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Mononykus & Parvicursor
I would like to expand a little on my idea that Mononykus stripped bark in order
to capture insects. First, let us consider this criticism by Peter Buchholz:
"This is also not very likely to me (though more likely than the first idea
[digging]) because the claws are not very coordinated as one would expect to dig
out insects in bark ..." Diane Farish has this to say in Dinosaur Discoveries
#2, p. 11: "The bone surfaces suggest the clawed forearms moved inward towards
the center of the body." It is not likely that the claws were used like those
of the Aye-Aye since they are so remote from the head. I imagine that the claws
were inserted on either side of a targeted strip of bark, dug in towards one
another, then pulled down with the aid of a backward movement of the animal.
This would strip off a long piece of bark, exposing scrambling insects. At this
point, Mononykus, having pulled back in the process of stripping bark, would
then place its head to the exposed area and consume the insects with its tongue
(etc.). Pulling backwards with the body might put some stress on back muscles,
but if most of the action is accomplished by forelimb power, then this would be
a minimal stress.
There are partial remains (no forelimbs) of a Mongolian relative of M. called
"Parvicursor remotus" (DinoDisc #3, p. 6). However, there are three vertebrae
from the lower back that are of a ball and socket design, the same design found
in the necks of most theropods and in the upper backs of some. I assume that
the theropods have them because of the stress of pulling back the neck in
connection with tearing out chunks of flesh, the ball and socket being a
protection against dislocation of the vertebrae. The ball and socket vertebrae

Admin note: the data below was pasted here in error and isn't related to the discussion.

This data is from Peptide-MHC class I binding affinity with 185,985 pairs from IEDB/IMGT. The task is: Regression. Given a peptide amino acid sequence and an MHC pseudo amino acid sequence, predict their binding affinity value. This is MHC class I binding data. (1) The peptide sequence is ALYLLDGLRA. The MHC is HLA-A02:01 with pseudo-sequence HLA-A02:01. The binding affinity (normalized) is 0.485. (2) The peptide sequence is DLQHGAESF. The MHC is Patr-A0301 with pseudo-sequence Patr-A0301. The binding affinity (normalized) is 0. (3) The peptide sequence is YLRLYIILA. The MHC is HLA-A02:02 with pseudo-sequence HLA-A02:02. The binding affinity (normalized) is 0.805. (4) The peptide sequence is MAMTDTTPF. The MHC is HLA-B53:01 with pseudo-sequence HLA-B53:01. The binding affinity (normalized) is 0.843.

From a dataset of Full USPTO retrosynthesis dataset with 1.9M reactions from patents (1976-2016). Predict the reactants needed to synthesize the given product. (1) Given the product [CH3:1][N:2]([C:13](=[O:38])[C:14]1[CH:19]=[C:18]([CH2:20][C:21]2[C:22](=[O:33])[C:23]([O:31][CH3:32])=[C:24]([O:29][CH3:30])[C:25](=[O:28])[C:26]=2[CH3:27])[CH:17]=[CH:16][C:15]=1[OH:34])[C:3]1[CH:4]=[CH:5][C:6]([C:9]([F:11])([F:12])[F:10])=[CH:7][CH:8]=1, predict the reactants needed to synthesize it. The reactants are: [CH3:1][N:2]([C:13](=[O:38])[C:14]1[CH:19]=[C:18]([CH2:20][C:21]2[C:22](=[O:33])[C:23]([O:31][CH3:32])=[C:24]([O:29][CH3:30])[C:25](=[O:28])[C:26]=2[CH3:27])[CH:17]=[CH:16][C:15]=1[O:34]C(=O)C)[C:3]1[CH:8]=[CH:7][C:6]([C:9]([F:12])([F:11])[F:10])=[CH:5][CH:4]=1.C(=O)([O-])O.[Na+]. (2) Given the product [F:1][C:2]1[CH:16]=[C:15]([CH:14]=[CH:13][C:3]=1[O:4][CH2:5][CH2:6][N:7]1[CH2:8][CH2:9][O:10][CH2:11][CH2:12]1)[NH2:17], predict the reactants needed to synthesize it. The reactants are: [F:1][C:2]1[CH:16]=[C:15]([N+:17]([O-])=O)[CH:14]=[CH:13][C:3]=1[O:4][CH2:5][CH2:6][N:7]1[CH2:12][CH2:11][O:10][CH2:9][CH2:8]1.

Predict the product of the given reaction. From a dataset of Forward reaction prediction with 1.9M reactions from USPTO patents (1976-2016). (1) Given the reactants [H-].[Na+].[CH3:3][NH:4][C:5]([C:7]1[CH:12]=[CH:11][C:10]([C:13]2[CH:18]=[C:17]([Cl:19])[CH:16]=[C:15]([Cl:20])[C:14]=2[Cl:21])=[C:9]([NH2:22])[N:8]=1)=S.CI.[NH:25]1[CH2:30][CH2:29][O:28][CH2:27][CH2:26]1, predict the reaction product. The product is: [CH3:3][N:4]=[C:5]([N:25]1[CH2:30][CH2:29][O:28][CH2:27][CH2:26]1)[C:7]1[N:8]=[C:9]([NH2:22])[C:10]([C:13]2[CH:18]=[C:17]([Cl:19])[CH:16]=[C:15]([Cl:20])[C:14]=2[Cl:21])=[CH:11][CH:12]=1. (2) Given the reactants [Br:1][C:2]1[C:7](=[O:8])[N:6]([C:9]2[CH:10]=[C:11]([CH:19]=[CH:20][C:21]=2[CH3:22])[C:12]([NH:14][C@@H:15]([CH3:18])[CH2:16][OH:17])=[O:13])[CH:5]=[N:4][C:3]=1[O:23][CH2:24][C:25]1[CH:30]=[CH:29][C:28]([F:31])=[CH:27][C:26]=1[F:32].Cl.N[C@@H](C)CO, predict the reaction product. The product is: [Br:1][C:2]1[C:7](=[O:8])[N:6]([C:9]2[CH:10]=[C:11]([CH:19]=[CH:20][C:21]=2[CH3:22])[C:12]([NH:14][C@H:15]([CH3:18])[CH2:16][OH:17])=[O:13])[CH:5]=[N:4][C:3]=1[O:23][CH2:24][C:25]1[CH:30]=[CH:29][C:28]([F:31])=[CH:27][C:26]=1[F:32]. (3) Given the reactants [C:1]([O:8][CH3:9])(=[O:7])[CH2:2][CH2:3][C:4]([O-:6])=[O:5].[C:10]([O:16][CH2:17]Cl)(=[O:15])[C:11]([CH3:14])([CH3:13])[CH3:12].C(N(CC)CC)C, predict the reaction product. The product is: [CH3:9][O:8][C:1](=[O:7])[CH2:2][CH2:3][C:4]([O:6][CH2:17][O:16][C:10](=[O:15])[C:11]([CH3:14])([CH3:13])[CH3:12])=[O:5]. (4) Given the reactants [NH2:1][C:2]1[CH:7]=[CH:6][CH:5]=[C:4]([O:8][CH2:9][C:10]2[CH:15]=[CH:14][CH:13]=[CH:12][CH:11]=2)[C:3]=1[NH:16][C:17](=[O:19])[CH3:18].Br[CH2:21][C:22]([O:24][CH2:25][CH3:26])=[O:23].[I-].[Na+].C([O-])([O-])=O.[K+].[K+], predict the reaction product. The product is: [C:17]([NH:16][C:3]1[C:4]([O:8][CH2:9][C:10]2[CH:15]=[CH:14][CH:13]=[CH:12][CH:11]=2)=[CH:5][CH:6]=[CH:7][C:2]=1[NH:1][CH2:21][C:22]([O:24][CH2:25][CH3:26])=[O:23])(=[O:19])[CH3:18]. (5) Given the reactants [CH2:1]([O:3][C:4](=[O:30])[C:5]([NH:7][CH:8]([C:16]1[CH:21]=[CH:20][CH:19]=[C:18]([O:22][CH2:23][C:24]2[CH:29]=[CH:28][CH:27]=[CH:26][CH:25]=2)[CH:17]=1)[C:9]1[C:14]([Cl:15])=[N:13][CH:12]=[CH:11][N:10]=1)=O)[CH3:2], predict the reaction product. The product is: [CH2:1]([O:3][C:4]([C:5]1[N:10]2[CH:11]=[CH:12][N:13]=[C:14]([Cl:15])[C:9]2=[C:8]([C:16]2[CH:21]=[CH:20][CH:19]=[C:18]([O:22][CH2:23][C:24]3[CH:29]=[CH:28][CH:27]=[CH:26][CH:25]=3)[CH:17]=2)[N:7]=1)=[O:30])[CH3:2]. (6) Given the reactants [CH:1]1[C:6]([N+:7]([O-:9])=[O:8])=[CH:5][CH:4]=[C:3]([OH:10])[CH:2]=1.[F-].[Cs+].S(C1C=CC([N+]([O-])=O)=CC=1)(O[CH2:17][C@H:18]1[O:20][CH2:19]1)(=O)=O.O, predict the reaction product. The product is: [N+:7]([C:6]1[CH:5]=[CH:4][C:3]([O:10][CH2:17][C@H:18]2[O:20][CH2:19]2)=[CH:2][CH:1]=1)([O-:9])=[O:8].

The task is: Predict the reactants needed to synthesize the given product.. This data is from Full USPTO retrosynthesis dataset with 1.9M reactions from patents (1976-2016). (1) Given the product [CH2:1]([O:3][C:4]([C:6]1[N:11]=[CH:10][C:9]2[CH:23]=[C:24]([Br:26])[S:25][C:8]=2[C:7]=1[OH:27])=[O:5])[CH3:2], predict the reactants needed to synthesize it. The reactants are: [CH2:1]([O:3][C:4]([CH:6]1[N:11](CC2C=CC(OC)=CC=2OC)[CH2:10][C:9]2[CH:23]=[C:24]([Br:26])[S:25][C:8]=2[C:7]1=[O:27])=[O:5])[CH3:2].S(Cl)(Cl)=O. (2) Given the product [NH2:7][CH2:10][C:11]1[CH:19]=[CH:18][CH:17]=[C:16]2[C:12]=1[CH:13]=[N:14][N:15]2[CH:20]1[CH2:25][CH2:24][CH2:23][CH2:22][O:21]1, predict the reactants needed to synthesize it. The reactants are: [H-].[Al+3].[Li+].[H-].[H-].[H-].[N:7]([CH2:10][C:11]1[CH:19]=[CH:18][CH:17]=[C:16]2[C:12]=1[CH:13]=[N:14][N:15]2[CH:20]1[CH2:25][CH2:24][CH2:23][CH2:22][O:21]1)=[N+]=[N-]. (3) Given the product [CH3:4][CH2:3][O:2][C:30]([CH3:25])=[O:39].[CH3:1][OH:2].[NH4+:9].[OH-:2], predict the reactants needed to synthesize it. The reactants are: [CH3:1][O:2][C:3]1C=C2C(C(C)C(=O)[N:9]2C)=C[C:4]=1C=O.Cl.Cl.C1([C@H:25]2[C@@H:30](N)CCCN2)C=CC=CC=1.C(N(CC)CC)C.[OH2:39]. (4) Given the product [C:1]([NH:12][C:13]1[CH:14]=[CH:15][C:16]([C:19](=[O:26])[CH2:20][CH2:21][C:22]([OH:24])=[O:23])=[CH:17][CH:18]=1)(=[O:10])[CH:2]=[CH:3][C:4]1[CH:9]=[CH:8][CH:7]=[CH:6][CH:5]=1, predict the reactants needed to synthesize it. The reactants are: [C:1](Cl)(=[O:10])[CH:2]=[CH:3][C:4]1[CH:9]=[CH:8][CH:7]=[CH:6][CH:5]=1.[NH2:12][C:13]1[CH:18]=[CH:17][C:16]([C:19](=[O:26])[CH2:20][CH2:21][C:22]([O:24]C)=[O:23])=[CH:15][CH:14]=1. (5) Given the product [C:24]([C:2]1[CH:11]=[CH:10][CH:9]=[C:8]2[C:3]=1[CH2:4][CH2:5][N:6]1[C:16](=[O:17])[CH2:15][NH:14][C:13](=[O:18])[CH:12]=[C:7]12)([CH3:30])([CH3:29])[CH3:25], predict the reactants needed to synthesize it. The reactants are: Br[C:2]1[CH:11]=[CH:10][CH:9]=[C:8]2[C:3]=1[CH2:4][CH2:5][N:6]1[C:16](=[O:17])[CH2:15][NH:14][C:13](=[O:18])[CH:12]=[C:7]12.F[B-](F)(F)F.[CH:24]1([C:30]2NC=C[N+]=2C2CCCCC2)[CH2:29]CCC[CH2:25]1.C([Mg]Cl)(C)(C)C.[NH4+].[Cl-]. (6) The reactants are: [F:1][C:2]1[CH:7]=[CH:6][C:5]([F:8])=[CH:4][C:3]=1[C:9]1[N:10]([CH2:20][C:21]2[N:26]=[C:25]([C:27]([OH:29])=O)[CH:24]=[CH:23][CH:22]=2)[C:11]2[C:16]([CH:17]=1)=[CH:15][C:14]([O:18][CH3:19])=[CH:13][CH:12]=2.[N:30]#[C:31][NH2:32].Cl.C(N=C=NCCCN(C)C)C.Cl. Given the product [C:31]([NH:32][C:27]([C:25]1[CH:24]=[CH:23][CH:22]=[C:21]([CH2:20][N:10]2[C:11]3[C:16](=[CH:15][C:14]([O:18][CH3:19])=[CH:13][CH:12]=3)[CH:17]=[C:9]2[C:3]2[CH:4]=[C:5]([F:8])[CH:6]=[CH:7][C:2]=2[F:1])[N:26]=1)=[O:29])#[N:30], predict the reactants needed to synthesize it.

of Parvicursor would suggest similar stress to the lower back, which is
consistent with the theory of bark stripping and similar activities, only with
Parvicursor relying more on back pull than Mononykus.
Also consistent: the only tooth thus far found for Mononykus is described (loc.
cit.) as "... small, laterally compressed, and spatulate." We know that
spatulate teeth can be used for gripping as well as cutting, as we see from the
use of incisors in "primitive" contemporary cultures of our own species. In
Mononykus and its kindred, a certain amount of bark pulling by gripping the
strip in the teeth would be expected once the head became engaged. This is a
matter of "fine tuning," in which gripping teeth could be used and far less
force applied to peel back the already separated bark.
The following activities seem to be consistent with what is so far known of
Mononykus and its kin: 1. stripping bark; 2. pulling fallen branches and small
logs to expose insects (etc.); 3. stripping the outer parts of the trunk of
certain kinds of trees to get at the pith (useful in an arid environment); 4.
shaking bushes and small trees to knock down fruit; 5. pulling down bushes or
fragile small trees to get at edible items in the higher branches; 6. in
scavenging, hooking detached pieces of meat (as suggested by Bruce Thompson),
and running off to safety with them; 7. flipping over flat rocks to get at grubs
(secondary function); and, 8. as suggested by Roger Compton, tearing up insect
mounds (secondary function).